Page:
Wednesday, January 19, 2011

Review: The Green Hornet

In most stories there is a beginning, a middle and an end. The Green Hornet however, is different. There was a something that could be a beginning, some daddy issues, an explosion, some back story, and then they drive a car in a building and out a window. While the action was fun, this movie just failed to impress me.

Seth Rogen, star and co-writer of the film, definitely had a vision of where he wanted to take this film, but seemed to get lost halfway there. Yes, Britt Reid is a party boy, but part of him is supposed to grow as he fights crime. Except for a 30 second thought, we don't see that happen. Instead, we see a spoiled rich kid with a mask fetish. There was the story of a boy who wants to prove to his father that he can make a positive mark on the world, so he enlists the help of his father's mechanic to out beat criminals by "pretending" to be a criminal. What is supposed to be the Green Hornet stopping crime is a bunch of random violence. While Rogen does put out there that they don't know what they are doing, I wish he had used the criminals more effectively in moving the plot from point a to point b.

Jay Chou as Kato was the shining star of this movie. This guy was hysterical and great to watch in a fight scene. Also, I enjoyed his song, Nun-chucks, during the credits. The one thing with him I just didn't get was when he looked at a fight and highlighted weapons in red with his brain. Don't really understand when he became a cyborg but it was really weird and out of place. Perhaps it was only put in for the people who paid extra for 3D.

Cameron Diaz is totally under utilized and only shows up when our heroes need someone to tell them what to do. Basically, she is the Puppet Master. James Edward Olmos was also barely there. He was supposed to be running the paper with Britt and possibly be a father-figure, but he was wasted as a background piece. He basically just looked cranky at Britt, probably because he had almost no dialogue.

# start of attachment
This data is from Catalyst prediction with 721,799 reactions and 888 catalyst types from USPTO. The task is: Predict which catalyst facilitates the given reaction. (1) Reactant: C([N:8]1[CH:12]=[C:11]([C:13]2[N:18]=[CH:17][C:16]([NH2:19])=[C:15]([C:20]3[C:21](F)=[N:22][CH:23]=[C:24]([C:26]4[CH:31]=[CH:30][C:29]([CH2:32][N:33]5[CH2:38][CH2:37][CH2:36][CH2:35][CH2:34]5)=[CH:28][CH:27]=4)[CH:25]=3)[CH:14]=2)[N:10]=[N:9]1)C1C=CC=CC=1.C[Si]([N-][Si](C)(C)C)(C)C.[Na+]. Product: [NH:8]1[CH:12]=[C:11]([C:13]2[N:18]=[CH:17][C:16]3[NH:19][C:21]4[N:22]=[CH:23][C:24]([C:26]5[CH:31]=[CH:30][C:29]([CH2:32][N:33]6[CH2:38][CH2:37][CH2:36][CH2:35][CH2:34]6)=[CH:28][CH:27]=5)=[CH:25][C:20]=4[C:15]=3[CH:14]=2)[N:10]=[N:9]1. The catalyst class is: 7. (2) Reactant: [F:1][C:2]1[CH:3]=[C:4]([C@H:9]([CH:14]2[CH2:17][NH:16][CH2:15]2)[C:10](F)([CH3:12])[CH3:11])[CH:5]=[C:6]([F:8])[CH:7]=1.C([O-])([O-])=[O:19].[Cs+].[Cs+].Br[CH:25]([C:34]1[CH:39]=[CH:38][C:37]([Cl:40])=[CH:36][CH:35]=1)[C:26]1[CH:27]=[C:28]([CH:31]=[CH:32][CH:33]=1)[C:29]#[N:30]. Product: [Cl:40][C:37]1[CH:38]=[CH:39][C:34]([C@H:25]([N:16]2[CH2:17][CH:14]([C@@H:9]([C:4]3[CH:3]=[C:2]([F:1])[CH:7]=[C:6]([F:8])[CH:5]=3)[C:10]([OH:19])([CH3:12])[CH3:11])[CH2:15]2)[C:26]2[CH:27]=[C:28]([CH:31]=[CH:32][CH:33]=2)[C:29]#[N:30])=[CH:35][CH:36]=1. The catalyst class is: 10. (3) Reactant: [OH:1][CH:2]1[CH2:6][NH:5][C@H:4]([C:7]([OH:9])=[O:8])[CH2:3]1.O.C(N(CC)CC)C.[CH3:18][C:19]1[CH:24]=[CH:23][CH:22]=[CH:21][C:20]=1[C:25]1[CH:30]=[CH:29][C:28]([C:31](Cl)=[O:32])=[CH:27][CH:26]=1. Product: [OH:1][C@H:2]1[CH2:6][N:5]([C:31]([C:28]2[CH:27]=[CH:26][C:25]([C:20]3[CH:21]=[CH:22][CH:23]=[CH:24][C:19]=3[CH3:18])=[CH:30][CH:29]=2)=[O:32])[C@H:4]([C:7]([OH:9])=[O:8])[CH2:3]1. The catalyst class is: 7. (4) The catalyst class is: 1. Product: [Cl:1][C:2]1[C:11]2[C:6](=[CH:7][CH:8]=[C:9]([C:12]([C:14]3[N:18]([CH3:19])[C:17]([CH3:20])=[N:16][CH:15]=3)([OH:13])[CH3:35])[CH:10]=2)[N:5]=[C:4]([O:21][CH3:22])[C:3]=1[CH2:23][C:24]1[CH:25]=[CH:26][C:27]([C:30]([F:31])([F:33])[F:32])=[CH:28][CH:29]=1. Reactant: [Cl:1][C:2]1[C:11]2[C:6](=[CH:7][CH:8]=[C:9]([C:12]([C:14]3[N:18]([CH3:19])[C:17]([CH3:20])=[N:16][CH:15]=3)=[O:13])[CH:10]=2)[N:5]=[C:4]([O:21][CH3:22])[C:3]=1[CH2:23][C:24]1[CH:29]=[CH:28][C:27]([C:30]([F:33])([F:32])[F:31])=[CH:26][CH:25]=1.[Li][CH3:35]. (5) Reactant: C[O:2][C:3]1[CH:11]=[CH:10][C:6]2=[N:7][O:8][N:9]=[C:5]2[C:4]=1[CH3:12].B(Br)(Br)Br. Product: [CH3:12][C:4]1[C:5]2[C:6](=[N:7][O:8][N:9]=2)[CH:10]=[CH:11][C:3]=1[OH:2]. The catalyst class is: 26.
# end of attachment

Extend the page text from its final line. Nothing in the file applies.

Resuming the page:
I had been looking forward to Christoph Waltz as the villain Chudnofsky, and was sorely disappointed. The character was misused and should have been more influential to the script. But on top of that, I felt that Waltz was boring and held back in this role. It felt like he played a weaker version of Landa from Inglorious Basterds. I know that this guy is talented, but he needed to go full throttle with the absurdity of this character to make it work. On the flip side, I loved his double barrel gun.

I'm sure that there will be another one made, probably by Seth Rogen again. I hope that he explores the plot more and makes sure that there is a full story next time.

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